It may only seem that the desire for becoming homeowners has vanished – it hasn’t. Despite many financial obstacles that may be holding home buyers in 2016 2 million single family homes were purchased by Canadians across the country and in the first quarter of 2017 alone, 424,000 homes were bought.


A very detailed infographic from shows what helped and what stood in the way on the Canadians buying their first home.



When you are looking buy a house, my biggest advice is not to time the market or try to win it, it can be too unpredictable. Of course, understanding market trends will help you in understanding the overall movements of interest rates but sometimes waiting for too long may cost you a pretty penny.


This topic of buying a first home is more relevant to people in their mid-twenties to mid-thirties, who have gained the financial stability and the aptitude to build equity. In this post, we will explore this subject, and see which programs and grant are available to first-time home buyers in Ontario. The Canadian government encourages its citizens to purchase property, family homes in particular, by implementing a number of programs available to first-time home buyers only.



These programs are:


Registered Retirement Savings Plan (RRSP) Home Buyers’ Plan

– Land Transfer Tax Rebate

– First-time home buyer’s tax credit

– GST/HST New housing rebate


Now, let’s talk about each of those in more detail.



The plan allows you to withdraw up to $25,000 from your RRSP to go towards the down payment for the property you chose to buy. The withdrawal will not affect your taxable income unless you fall back on your minimum annual payments. In case you are purchasing the property with a partner (spouse/common-law partner) or friend, you both can obtain the loan from your RRSP account, which could raise the total loan amount to up to $50,000.


You have 15 years to repay the loan, with the contributions starting 2 years from the withdrawal. You are to put annual instalments that you pay on your tax return for the CRA to monitor it. Instalments are not fixed, meaning there is no maximum (only minimum) amount that you must pay annually (you will not be charged an early-payment-fee). Therefore, if you’d like to make a large contribution to the repayment, you can, and the remainder would be divided by the remainder of years and would constitute the new minimum payment.


Here is the example of how this would work:

Let’s say that you’ve taken out the maximum $25,000 out of your RRSP, this would make your annual installments $1,667. Imagine you made the minimum required payment in year 1, then year 2 comes and you saved enough money to make a large contribution of $10,000. This lowers your new annual payment to $1,026 for the remaining 13 years.



The tax rebate is available to offset the cost of the land transfer tax for first-time home buyers. It is available in the provinces of Ontario, British Columbia, Prince Edward Island and in the city of Toronto. The amounts differ from province to province.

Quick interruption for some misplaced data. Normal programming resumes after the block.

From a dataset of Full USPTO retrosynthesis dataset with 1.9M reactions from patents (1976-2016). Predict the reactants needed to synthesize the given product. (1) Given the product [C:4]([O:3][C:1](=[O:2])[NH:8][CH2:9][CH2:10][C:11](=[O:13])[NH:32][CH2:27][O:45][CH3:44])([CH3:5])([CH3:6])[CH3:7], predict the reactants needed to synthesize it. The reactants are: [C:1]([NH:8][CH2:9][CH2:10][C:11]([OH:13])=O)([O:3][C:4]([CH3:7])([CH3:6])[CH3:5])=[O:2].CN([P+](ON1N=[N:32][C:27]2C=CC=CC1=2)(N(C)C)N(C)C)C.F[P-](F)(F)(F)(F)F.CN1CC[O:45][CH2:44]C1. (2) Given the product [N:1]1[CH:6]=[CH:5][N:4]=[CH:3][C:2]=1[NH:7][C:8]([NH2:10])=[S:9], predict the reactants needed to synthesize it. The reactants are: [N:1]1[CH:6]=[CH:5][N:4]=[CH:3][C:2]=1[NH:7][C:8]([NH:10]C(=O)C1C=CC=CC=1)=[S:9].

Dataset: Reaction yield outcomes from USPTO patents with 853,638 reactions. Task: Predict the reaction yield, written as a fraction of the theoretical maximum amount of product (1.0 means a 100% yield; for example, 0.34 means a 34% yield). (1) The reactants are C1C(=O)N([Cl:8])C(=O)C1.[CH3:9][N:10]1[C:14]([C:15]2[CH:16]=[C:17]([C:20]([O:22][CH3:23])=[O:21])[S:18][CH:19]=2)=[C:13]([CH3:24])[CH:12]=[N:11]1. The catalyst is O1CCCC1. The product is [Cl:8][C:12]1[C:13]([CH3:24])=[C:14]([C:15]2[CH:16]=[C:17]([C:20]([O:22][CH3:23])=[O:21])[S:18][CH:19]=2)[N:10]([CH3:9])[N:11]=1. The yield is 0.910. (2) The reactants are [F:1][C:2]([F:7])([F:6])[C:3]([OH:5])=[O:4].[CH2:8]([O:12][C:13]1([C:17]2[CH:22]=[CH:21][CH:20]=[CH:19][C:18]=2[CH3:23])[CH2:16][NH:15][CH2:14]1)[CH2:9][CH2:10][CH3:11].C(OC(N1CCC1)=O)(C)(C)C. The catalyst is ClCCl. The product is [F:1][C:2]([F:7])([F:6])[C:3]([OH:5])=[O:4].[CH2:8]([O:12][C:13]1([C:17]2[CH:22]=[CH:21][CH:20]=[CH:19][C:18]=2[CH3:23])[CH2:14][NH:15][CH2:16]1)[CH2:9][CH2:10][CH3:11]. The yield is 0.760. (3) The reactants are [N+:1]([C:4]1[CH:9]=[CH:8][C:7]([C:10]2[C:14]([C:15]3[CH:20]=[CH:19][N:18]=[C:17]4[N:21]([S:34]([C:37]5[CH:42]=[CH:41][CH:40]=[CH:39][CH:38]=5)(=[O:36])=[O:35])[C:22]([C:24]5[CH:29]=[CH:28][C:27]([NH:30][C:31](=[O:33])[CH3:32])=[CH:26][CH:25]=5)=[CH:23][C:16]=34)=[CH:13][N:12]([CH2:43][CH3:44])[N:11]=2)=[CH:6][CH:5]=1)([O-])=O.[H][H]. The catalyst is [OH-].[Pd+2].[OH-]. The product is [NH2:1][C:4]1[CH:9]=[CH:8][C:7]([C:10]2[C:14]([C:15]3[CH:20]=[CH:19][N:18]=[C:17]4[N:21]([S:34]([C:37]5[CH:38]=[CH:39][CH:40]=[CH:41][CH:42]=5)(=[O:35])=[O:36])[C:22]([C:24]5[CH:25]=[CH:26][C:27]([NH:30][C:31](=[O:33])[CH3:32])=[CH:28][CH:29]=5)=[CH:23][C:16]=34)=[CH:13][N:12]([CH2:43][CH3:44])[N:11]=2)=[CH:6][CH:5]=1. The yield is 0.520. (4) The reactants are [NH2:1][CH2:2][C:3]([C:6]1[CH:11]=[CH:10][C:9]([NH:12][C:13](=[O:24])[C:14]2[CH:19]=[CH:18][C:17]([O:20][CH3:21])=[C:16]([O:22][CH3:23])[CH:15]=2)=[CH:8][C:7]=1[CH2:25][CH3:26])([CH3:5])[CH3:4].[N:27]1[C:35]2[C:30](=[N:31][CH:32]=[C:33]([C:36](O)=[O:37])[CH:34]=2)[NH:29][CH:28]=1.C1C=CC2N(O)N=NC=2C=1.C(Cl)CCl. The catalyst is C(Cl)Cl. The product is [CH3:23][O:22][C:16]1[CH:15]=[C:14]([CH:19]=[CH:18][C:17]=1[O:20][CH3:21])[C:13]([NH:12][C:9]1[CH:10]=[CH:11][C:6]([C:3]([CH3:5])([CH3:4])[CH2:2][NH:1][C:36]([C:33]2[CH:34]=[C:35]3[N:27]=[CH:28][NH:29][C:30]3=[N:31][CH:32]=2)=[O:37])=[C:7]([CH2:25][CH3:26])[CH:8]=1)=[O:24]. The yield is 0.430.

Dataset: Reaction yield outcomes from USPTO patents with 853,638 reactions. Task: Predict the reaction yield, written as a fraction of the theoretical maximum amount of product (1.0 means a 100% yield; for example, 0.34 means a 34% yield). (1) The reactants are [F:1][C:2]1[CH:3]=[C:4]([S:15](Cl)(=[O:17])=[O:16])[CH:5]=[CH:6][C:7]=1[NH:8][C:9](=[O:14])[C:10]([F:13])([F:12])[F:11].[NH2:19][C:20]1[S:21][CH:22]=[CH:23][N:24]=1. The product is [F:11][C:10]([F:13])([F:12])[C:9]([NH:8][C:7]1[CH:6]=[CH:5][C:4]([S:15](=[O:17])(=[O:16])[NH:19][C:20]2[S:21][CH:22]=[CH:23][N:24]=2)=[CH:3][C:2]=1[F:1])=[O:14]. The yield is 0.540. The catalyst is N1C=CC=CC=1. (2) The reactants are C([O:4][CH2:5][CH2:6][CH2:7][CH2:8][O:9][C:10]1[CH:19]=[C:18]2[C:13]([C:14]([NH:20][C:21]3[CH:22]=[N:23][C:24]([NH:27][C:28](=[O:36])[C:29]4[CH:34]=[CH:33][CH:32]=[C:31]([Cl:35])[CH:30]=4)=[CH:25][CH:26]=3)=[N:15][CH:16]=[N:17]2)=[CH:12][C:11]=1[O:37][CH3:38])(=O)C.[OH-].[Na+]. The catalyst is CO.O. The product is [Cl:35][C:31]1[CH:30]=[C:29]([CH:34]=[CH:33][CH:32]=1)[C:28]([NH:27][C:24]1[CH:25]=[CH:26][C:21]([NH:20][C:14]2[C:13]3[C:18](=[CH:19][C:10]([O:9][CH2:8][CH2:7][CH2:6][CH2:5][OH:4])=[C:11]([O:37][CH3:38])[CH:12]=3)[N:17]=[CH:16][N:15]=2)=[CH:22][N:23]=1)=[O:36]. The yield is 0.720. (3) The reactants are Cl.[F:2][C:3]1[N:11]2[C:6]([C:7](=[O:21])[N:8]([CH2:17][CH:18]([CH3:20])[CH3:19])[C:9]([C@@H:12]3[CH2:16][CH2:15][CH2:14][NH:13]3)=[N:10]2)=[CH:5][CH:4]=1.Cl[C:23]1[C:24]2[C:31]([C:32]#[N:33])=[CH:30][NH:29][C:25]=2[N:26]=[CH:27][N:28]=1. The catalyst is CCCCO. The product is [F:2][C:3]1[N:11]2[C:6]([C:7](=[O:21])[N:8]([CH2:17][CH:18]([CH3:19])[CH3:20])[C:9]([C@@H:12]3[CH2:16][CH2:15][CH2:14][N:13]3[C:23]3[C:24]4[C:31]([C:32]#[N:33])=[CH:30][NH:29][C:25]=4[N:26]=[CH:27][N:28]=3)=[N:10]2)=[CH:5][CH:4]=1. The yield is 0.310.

In Ontario, the rebate is equal to the full amount of the land transfer tax (property up to $368,333), up to a maximum of $4,000. If the subject property is more than $368,333 in value, you would qualify for the maximum rebate, but you will be responsible for paying the remainder of the land transfer tax. Buyers have to apply within 18 months of the date of the transfer to qualify for this rebate.


To qualify for the tax rebate in Ontario, you must:

-Be a Canadian citizen or permanent resident of Canada,

-Be at least 18 years of age,

-Live in the home within 9 months of purchasing it,

-Not owned a home before, and

-Your spouse must not have owned a home during the time they have been your spouse.


If you are purchasing a house with your spouse and only one of you qualifies for the rebate, you could still get 50% of the rebate.

In the city of Toronto, the rebate is equal to the full amount of the municipal land transfer tax (up to $4,475 – maximum home purchase price of $400,000). One brilliant thing is that you can qualify for the Ontario rebate in addition to that in Toronto. The criteria are the same as those to qualify for the Ontario rebate.



This benefit, which is available to the first-time home buyers only, allows them to recover some of the costs associated with their purchase (legal fees, land transfer tax, home inspections, etc.). The refundable amount is around $750.



-The property must be a new or existing home in Canada

-All types of homes are acceptable

-You must have the intention to reside in the property within one year of purchase



Available to Canadians, who invested a large sum of money in renovating a property (an existing home or a home that was destroyed in a fire).



Using services of a mortgage agent may save you thousands of $$$ per year on your home purchase. Reason being that I work with various lenders (over 40), both institutional and private, which allows me to shop for better rates suitable to my clients’ needs. The best thing about using my services is that they come completely free of charge to my clients, as my commission is covered by the lender.


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